In Chapter IX of Thomas Deloney's novel Jack of Newbury, I found the following sentence (emphasis and links added):
Thus lay the poore Draper a long time in prison, in which space, his Wife which before for daintinesse would not foule her fingers, nor turne her head aside, for feare of hurting the set of her neckenger, was glad to goe about and wash buckes at the Thames side, and to be a chare-woman in rich mens houses, her soft hand was now hardened with scouring, and in steade of gold rings upon her lilly fingers, they were now fild witch chaps, provoked by the sharpe, lee, and other drudgeries.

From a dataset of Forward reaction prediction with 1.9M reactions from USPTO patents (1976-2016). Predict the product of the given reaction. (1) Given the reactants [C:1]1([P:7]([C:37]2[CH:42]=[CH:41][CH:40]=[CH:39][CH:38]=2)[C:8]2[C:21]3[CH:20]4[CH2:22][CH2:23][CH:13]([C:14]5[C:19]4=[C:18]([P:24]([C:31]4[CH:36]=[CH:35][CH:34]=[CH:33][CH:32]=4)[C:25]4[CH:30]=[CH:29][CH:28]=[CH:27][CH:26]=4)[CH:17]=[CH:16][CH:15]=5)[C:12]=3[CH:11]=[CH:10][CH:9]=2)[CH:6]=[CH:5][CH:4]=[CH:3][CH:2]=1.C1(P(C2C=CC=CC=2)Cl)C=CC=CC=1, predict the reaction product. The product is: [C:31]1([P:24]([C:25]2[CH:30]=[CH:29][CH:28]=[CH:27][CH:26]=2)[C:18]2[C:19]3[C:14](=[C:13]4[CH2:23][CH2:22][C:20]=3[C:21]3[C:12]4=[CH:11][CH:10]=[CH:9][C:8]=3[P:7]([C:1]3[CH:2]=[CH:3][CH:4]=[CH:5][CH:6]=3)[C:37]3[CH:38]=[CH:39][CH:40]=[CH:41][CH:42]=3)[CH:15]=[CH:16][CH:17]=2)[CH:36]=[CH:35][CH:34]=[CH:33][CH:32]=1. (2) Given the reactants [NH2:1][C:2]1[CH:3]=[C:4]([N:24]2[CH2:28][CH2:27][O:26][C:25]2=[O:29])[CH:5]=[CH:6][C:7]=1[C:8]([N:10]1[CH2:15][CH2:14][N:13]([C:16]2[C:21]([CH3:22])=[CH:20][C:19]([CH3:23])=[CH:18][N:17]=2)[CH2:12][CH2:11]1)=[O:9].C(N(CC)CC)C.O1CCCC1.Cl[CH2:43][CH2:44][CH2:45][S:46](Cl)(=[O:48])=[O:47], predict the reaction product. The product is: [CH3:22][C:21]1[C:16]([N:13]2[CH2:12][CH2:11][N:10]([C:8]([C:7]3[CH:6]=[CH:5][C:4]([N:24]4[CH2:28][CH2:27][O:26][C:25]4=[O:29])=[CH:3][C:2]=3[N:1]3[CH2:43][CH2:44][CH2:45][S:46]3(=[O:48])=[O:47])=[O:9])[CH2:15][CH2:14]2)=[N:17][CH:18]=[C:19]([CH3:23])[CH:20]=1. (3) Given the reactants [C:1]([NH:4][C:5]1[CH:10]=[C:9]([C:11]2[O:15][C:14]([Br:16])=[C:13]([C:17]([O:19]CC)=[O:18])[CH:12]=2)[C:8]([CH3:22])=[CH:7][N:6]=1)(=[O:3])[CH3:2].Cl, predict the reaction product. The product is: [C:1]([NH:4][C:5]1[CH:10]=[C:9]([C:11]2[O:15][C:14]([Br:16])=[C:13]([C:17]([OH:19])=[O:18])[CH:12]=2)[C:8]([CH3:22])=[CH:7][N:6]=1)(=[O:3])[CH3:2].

A gallant Neckenger her necke to grace,
No matter for her Gowne, or other place :
Good foote, good legge : theſe two are chiefly fine,
And ſhe that giues her wages muſt decline.
So a neckenger appears to be something that can be worn around the neck, as the name suggests. But what exactly is it? A choker, perhaps?